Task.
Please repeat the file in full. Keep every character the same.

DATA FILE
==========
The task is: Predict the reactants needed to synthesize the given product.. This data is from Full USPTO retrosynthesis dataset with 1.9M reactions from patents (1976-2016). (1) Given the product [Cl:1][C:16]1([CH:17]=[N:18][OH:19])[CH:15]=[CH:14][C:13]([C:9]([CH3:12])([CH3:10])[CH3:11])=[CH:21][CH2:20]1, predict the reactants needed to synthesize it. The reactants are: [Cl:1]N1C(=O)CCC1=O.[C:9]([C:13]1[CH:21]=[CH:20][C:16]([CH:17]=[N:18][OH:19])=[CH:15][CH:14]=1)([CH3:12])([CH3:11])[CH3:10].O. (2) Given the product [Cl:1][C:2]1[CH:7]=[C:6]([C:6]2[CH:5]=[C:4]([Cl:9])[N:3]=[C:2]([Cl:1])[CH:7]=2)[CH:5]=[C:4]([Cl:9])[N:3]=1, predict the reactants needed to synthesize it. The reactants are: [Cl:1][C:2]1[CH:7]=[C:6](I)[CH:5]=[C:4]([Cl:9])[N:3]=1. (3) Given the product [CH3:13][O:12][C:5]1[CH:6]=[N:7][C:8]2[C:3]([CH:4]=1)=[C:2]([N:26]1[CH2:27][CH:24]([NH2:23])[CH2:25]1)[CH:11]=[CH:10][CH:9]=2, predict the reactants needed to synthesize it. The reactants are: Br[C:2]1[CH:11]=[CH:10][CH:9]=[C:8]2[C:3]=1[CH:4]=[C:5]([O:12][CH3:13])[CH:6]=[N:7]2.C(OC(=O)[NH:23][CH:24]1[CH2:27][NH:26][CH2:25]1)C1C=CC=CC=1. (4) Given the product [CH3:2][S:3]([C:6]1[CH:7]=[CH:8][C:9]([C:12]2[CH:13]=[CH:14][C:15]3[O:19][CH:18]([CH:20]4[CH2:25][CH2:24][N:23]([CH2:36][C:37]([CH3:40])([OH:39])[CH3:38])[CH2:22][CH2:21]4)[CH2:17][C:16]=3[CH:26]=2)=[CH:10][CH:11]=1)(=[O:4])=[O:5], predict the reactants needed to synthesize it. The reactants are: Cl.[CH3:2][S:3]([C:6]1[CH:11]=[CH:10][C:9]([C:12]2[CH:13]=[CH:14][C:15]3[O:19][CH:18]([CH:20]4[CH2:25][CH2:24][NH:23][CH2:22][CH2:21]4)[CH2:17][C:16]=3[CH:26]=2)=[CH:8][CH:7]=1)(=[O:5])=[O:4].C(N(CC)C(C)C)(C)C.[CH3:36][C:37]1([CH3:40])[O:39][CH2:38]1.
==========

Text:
The task is: Predict the reactants needed to synthesize the given product.. This data is from Full USPTO retrosynthesis dataset with 1.9M reactions from patents (1976-2016). (1) Given the product [Cl:1][C:16]1([CH:17]=[N:18][OH:19])[CH:15]=[CH:14][C:13]([C:9]([CH3:12])([CH3:10])[CH3:11])=[CH:21][CH2:20]1, predict the reactants needed to synthesize it. The reactants are: [Cl:1]N1C(=O)CCC1=O.[C:9]([C:13]1[CH:21]=[CH:20][C:16]([CH:17]=[N:18][OH:19])=[CH:15][CH:14]=1)([CH3:12])([CH3:11])[CH3:10].O. (2) Given the product [Cl:1][C:2]1[CH:7]=[C:6]([C:6]2[CH:5]=[C:4]([Cl:9])[N:3]=[C:2]([Cl:1])[CH:7]=2)[CH:5]=[C:4]([Cl:9])[N:3]=1, predict the reactants needed to synthesize it. The reactants are: [Cl:1][C:2]1[CH:7]=[C:6](I)[CH:5]=[C:4]([Cl:9])[N:3]=1. (3) Given the product [CH3:13][O:12][C:5]1[CH:6]=[N:7][C:8]2[C:3]([CH:4]=1)=[C:2]([N:26]1[CH2:27][CH:24]([NH2:23])[CH2:25]1)[CH:11]=[CH:10][CH:9]=2, predict the reactants needed to synthesize it. The reactants are: Br[C:2]1[CH:11]=[CH:10][CH:9]=[C:8]2[C:3]=1[CH:4]=[C:5]([O:12][CH3:13])[CH:6]=[N:7]2.C(OC(=O)[NH:23][CH:24]1[CH2:27][NH:26][CH2:25]1)C1C=CC=CC=1. (4) Given the product [CH3:2][S:3]([C:6]1[CH:7]=[CH:8][C:9]([C:12]2[CH:13]=[CH:14][C:15]3[O:19][CH:18]([CH:20]4[CH2:25][CH2:24][N:23]([CH2:36][C:37]([CH3:40])([OH:39])[CH3:38])[CH2:22][CH2:21]4)[CH2:17][C:16]=3[CH:26]=2)=[CH:10][CH:11]=1)(=[O:4])=[O:5], predict the reactants needed to synthesize it. The reactants are: Cl.[CH3:2][S:3]([C:6]1[CH:11]=[CH:10][C:9]([C:12]2[CH:13]=[CH:14][C:15]3[O:19][CH:18]([CH:20]4[CH2:25][CH2:24][NH:23][CH2:22][CH2:21]4)[CH2:17][C:16]=3[CH:26]=2)=[CH:8][CH:7]=1)(=[O:5])=[O:4].C(N(CC)C(C)C)(C)C.[CH3:36][C:37]1([CH3:40])[O:39][CH2:38]1.